Online advertising investment in Canada is currently estimated at just under $10 billion. Nearly 80 per cent of this sum is captured by two American platforms, Google and Facebook, who reinvest only crumbs of this imposing slice of the pie into the Canadian media ecosystem.

While Google signed an agreement to redistribute $100 million to news organizations (a far cry from the initial royalty amount sought by Ottawa), Meta preferred sidestep the law by blocking all sharing of Canadian news content and terminating its piecemeal agreements with several media outlets. It should also be noted that some of these beneficiaries preferred to negotiate with the digital giant themselves, rather than have a one-size-fits-all solution imposed on them.

Rather than trying to recover a tiny fraction of the millions of dollars that have already left the country and the Canadian news industry, decision-makers should be looking at measures to reduce the outflow of ad revenue.

In addition to a tax credit for digital news subscriptions, which subsidizes subscriptions to Canadian media, Ottawa offers a tax credit on advertising investments in these same media. Unfortunately, this measure is not well known and needs to be promoted as a tool available for news outlets and advertisers alike. If this initiative was matched by the provinces, millions of dollars would stay in the country and be reinvested here.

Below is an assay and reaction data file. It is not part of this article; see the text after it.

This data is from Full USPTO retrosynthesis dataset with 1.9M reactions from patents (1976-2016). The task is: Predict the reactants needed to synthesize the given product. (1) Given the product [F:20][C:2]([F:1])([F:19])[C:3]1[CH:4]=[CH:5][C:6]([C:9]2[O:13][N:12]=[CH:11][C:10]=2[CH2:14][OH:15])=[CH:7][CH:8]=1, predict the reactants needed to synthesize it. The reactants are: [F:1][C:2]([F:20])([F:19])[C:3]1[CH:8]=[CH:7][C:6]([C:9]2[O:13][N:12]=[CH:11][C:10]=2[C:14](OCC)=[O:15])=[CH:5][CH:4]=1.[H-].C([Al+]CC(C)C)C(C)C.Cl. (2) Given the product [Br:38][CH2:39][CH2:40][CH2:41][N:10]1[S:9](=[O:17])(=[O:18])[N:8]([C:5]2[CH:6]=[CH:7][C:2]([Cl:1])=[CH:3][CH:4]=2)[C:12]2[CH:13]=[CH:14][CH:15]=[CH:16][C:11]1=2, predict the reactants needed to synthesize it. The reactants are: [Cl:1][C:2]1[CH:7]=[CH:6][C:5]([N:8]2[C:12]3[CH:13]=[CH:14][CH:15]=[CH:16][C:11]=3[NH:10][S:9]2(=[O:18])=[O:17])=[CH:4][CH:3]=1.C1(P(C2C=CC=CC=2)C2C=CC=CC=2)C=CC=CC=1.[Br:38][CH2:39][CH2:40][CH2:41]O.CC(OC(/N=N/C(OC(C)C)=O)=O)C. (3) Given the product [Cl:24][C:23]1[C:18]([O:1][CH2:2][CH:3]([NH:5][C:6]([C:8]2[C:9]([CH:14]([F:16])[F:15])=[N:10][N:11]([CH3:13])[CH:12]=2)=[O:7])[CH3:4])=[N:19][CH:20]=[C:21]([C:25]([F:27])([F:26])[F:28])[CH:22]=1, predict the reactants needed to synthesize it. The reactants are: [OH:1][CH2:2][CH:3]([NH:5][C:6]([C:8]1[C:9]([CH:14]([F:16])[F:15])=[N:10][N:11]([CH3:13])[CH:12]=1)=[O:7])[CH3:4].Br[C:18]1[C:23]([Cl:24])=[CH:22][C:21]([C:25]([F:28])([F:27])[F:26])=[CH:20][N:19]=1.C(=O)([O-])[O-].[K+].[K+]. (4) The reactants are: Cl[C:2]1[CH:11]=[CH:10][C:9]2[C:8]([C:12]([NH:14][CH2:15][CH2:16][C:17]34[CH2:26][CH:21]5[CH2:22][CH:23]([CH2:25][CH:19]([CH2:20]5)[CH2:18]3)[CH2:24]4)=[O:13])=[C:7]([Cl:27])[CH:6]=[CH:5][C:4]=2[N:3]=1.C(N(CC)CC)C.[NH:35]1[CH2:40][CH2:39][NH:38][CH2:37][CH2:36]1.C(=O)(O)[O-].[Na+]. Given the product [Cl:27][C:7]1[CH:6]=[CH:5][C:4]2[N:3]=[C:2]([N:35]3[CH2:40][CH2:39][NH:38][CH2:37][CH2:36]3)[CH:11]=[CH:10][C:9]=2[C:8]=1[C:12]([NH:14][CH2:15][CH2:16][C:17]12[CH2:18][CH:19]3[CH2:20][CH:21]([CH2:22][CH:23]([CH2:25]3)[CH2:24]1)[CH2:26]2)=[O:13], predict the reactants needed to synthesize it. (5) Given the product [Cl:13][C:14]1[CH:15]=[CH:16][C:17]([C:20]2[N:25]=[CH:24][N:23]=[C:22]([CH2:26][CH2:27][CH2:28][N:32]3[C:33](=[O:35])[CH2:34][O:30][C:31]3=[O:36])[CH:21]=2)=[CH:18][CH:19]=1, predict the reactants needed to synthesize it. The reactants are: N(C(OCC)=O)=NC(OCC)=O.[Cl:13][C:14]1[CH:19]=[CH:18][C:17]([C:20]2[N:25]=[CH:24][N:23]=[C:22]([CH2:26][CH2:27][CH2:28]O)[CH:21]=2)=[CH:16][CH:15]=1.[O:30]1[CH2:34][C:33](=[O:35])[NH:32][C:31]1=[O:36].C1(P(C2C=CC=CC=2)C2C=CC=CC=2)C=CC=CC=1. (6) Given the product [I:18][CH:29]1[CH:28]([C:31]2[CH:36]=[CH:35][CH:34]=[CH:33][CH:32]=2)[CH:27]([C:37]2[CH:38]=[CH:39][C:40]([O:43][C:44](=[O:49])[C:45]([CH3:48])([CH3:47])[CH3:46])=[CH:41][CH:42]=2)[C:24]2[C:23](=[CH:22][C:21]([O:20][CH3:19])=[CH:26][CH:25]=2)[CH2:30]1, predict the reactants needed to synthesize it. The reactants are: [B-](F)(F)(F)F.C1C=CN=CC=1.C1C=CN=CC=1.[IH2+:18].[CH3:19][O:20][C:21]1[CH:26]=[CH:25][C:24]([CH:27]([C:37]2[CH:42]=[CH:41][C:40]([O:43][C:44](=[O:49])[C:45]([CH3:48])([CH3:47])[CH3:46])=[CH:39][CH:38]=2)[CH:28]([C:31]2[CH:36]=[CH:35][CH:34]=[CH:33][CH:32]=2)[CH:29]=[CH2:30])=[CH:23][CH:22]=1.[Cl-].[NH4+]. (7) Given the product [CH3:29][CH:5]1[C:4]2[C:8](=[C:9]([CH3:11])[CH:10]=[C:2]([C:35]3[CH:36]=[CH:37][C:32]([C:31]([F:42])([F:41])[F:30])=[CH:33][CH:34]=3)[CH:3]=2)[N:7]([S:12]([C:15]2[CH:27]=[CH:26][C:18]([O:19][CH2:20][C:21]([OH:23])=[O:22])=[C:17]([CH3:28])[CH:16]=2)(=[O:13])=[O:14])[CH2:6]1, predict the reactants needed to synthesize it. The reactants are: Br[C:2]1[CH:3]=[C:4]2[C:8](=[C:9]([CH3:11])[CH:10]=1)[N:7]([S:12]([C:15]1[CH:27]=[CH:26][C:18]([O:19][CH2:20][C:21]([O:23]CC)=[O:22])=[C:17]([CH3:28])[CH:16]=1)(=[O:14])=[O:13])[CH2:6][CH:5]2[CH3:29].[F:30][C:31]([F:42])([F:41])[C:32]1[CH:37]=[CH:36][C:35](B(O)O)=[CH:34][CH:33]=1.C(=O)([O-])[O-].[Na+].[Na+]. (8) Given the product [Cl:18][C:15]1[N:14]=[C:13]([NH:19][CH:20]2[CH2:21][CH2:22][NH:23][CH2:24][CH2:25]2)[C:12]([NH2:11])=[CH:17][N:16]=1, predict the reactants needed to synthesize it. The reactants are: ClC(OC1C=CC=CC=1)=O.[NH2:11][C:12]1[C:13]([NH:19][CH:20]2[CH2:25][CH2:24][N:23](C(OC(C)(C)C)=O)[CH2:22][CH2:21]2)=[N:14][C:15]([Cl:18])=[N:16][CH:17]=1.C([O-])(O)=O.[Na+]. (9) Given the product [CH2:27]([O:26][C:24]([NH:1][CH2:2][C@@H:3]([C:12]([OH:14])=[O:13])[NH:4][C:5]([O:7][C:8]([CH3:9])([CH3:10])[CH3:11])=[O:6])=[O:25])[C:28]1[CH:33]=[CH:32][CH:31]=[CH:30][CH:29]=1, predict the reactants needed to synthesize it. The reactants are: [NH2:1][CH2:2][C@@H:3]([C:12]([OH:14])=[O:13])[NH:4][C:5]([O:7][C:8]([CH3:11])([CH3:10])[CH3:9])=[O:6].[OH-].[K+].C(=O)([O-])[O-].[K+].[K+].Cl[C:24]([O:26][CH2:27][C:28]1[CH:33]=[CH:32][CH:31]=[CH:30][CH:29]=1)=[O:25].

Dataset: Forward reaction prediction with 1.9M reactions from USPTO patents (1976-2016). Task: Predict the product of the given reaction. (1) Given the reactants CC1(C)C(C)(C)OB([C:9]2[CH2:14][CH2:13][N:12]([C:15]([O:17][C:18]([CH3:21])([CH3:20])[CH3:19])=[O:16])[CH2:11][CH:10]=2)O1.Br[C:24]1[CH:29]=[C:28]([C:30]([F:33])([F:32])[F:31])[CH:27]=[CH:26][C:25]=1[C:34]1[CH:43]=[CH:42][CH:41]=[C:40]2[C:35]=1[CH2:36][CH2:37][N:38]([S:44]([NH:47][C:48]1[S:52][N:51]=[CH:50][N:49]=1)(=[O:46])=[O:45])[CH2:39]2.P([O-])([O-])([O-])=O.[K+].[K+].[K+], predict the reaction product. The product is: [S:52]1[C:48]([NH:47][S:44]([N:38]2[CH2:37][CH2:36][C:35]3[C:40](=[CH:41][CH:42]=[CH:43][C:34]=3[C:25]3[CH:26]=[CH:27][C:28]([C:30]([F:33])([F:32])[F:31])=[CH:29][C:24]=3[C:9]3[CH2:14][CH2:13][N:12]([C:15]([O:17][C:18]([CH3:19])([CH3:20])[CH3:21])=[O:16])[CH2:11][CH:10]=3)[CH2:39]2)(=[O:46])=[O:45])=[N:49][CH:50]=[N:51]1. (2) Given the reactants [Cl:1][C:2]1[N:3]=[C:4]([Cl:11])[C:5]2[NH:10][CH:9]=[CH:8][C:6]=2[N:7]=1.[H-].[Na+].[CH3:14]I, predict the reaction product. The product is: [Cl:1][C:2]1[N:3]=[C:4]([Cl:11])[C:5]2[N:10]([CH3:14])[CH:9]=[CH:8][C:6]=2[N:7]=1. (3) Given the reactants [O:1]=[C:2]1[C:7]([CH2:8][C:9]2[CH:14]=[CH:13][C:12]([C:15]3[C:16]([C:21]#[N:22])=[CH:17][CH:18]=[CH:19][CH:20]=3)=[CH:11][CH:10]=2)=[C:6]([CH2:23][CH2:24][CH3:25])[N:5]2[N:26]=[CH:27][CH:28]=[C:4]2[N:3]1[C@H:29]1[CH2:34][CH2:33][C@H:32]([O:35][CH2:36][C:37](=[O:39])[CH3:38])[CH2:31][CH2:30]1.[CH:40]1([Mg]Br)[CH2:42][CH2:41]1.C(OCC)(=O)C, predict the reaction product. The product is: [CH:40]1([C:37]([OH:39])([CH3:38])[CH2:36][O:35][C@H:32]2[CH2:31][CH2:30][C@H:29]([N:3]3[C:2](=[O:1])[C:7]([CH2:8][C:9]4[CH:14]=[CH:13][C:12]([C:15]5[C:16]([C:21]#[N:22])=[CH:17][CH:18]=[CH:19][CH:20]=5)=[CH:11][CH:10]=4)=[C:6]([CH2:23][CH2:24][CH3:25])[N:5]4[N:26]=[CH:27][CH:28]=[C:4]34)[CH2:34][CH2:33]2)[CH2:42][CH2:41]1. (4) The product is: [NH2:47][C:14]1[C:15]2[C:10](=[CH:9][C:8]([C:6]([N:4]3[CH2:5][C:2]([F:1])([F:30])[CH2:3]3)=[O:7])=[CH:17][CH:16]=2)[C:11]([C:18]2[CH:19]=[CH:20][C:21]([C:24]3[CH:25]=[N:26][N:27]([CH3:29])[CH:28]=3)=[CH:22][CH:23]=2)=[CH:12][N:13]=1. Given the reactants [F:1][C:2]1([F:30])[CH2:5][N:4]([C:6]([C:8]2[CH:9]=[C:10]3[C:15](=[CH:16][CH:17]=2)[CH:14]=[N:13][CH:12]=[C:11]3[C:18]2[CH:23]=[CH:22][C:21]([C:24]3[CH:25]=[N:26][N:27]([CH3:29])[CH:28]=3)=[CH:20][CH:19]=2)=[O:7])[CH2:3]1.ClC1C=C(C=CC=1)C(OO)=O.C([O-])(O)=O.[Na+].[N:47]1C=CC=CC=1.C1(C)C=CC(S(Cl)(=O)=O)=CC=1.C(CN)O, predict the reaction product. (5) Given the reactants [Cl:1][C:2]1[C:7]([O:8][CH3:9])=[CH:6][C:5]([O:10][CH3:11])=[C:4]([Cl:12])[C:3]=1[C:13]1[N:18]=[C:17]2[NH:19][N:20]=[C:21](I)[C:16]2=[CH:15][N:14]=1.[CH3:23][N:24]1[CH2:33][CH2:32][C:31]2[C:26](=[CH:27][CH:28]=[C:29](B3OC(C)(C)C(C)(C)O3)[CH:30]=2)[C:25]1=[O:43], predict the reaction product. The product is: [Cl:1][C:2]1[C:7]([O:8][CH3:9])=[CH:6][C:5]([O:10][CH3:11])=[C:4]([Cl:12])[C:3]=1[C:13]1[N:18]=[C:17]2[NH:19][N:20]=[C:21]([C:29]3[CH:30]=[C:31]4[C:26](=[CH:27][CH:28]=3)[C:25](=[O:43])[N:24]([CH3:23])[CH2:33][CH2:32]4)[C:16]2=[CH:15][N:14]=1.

However, companies can also deduct the cost of ads purchased from Facebook and Google, as Cogeco president Louis Audet recently pointed out. He called for the federal tax credit to apply only to advertising spending with Canadian media companies.

In Quebec, the mayor of Longueuil is the latest to propose that Canada Post take over the distribution of local weeklies, an option that must be weighed while considering the Crown corporation’s money-losing situation.

A fundamental choice about the nature of our society

Finally, governments should lead by example. The Coalition Avenir Québec’s decision to resume advertising on Meta suggests that the Quebec government seems to have given up in the tug-of-war between Canada and the digital giant.

Rather than capping their advertising investments on these online platforms, governments at all levels should set a minimum threshold to be spent on advertising in Canadian media that reach the citizens they aspire to serve.

Supporting the news media – and Canadian journalism – has become a political, even partisan choice. It should be a matter of consensus, especially since information is now recognized as a public good by many.

There are dissenting voices, even within journalism, when it comes to public support for the news media. Those who oppose government intervention argue that journalists must be able to do their work independently. Public funding, they argue, represents a conflict of interest, real and perceived.

At the same time, nature abhors a vacuum: the disappearance of our media gradually leaves the field open to fake news and misinformation. Many communities have already become news deserts in recent years. Is it better to have journalists assisted by public funds, or no journalists at all?

Investing in our media means better-informed citizens who are more involved in public affairs. It also means choosing to promote our own culture rather than letting it to a free market inevitably dominated by the United States. For Quebec media and those who work in minority communities, it also means supporting an important tool for linguistic promotion.

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Marie-Ève Martel

Marie-Ève Martel is a freelance journalist, author and media consultant. She has written many essays and has briefly worked as Deputy editor at Policy Options. She also wrote for the Canadian Press and La Voix de l’Est.